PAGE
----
Field Guide
Research at CMNH

oviraptorosaur on displayCarnegie Museum of Natural History is home to one of the world's finest collections of dinosaurs and other fossils.

The museum's association with fossils dates back nearly to its founding in 1895. For more than a century, the museum's curators and field collectors, including such legendary paleontologists as Earl Douglass, Jacob Wortman, and John Bell Hatcher, have mounted expeditions that have unearthed some of the world's most famous dinosaurs, including Diplodocus, Apatosaurus, Triceratops, Stegosaurus, and Allosaurus. Today, paleontological research continues to flourish at Carnegie Museum of Natural History. Carnegie Museum of Natural History scientists are currently studying the bones of the oviraptorosaur so that we may learn more about this amazing creature. Questions our scientists hope to answer with their study include:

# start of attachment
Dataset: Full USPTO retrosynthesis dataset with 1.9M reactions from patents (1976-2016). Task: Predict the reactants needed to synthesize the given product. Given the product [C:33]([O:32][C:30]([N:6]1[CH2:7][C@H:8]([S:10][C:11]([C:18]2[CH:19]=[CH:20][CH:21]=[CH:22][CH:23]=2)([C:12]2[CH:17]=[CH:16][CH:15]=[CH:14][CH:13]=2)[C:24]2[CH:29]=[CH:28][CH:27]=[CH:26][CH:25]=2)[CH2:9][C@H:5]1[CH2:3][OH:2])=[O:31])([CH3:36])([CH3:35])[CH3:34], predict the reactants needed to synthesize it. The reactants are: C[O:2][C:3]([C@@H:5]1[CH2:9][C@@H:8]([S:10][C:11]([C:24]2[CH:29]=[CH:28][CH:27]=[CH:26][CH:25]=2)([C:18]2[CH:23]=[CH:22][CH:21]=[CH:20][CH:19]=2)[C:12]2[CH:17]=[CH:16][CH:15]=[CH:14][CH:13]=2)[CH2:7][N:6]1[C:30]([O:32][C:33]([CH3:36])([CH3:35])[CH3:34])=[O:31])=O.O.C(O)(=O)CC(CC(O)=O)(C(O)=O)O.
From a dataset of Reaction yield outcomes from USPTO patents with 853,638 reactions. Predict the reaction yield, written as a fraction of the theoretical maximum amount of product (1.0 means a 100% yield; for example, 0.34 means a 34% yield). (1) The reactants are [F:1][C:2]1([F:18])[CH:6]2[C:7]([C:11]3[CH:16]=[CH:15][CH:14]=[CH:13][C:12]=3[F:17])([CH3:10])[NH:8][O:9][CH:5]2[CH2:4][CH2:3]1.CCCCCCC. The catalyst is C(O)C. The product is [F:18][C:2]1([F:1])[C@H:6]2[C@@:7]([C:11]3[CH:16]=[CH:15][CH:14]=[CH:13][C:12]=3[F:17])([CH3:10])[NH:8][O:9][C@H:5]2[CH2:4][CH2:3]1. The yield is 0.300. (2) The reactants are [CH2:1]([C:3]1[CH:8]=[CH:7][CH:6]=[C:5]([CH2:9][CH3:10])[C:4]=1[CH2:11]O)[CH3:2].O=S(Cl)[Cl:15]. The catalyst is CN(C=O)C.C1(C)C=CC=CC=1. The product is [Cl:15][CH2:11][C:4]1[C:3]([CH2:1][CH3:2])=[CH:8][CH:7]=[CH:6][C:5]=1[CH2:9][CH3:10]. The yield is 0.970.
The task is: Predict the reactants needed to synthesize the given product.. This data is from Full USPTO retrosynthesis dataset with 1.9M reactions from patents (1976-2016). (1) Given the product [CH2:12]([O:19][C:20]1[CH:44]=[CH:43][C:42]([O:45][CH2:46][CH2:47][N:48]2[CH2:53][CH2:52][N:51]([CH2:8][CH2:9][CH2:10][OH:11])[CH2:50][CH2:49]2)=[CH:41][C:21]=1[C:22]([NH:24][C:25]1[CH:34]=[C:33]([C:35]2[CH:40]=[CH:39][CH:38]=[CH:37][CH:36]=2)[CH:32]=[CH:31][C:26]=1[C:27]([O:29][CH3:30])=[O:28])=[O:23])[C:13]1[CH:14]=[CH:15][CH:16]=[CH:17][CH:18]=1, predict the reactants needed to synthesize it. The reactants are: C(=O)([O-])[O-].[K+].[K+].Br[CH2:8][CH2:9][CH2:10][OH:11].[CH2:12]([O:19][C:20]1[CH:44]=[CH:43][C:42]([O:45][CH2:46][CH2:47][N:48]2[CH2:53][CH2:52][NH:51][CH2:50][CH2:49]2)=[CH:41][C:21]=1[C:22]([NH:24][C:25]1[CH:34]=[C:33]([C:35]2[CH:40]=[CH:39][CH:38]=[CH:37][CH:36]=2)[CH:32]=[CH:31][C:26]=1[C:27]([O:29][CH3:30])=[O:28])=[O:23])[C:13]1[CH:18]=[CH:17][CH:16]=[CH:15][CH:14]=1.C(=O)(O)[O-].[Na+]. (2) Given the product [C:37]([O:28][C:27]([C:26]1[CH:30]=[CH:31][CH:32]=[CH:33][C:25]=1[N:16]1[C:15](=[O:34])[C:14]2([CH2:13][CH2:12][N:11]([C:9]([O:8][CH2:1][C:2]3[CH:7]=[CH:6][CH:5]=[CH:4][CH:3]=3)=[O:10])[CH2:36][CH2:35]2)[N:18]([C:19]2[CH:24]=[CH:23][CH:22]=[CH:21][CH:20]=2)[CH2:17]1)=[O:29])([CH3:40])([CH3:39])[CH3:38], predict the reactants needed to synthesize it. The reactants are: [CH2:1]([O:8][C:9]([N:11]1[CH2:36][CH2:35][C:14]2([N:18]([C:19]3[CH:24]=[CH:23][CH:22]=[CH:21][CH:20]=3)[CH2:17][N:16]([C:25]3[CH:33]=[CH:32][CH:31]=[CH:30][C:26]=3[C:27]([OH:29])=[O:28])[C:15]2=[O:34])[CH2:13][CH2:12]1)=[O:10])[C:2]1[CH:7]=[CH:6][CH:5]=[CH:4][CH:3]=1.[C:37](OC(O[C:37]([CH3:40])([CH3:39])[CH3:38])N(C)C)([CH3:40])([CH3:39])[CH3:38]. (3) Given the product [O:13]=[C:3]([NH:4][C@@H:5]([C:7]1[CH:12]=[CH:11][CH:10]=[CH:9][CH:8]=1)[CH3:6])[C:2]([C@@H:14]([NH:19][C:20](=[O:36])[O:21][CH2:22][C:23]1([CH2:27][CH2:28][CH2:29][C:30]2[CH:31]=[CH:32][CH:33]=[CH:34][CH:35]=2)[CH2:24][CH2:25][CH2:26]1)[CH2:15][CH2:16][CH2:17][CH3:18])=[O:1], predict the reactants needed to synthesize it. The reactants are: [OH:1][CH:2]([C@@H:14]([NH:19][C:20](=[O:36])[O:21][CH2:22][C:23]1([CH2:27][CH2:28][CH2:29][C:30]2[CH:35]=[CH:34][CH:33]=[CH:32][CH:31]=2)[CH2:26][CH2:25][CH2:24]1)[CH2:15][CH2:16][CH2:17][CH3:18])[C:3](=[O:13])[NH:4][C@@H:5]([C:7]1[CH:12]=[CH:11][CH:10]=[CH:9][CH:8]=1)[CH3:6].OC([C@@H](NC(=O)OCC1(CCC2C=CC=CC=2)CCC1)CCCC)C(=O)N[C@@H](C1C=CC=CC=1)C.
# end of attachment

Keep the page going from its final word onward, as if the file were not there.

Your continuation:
* What did caenagnathid dinosaurs look like? Carnegie Museum of Natural History's oviraptorosaur is by far the most complete North American oviraptorosaur, and the most complete member of oviraptorosaur clawCaenagnathidae in the world - its study will reveal the anatomy of these unusual dinosaurs for the first time.

* How did a seven-foot tall, toothless theropod with wicked claws live? Did it eat meat, plants, or both? Study of the Carnegie oviraptorosaur may help clarify issues such as the diet and behavior of caenagnathids and other oviraptorosaurs.

* Where do oviraptorosaurs fit on the evolutionary tree of life? Study of the Carnegie Museum of Natural History oviraptorosaur has the potential to help settle questions surrounding oviraptorosaur relationships, which may affect our understanding of the origin and early evolution of birds.

Appearance & Behavior Evolutionary History Ancient Environments Geography & Distribution
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